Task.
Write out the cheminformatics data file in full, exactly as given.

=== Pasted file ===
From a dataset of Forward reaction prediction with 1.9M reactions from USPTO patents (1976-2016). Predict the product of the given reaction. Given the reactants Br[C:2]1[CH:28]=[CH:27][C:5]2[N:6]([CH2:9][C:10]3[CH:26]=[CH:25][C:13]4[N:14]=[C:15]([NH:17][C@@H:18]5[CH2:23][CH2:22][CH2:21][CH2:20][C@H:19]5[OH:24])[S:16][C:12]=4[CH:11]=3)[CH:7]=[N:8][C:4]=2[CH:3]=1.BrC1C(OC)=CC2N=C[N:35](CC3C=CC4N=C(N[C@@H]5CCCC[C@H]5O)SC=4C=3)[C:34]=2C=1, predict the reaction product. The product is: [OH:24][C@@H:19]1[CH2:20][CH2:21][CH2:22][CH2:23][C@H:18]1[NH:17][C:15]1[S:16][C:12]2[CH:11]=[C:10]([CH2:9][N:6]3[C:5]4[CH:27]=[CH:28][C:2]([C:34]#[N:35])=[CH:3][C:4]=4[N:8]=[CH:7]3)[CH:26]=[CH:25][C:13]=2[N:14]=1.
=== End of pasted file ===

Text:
From a dataset of Forward reaction prediction with 1.9M reactions from USPTO patents (1976-2016). Predict the product of the given reaction. Given the reactants Br[C:2]1[CH:28]=[CH:27][C:5]2[N:6]([CH2:9][C:10]3[CH:26]=[CH:25][C:13]4[N:14]=[C:15]([NH:17][C@@H:18]5[CH2:23][CH2:22][CH2:21][CH2:20][C@H:19]5[OH:24])[S:16][C:12]=4[CH:11]=3)[CH:7]=[N:8][C:4]=2[CH:3]=1.BrC1C(OC)=CC2N=C[N:35](CC3C=CC4N=C(N[C@@H]5CCCC[C@H]5O)SC=4C=3)[C:34]=2C=1, predict the reaction product. The product is: [OH:24][C@@H:19]1[CH2:20][CH2:21][CH2:22][CH2:23][C@H:18]1[NH:17][C:15]1[S:16][C:12]2[CH:11]=[C:10]([CH2:9][N:6]3[C:5]4[CH:27]=[CH:28][C:2]([C:34]#[N:35])=[CH:3][C:4]=4[N:8]=[CH:7]3)[CH:26]=[CH:25][C:13]=2[N:14]=1.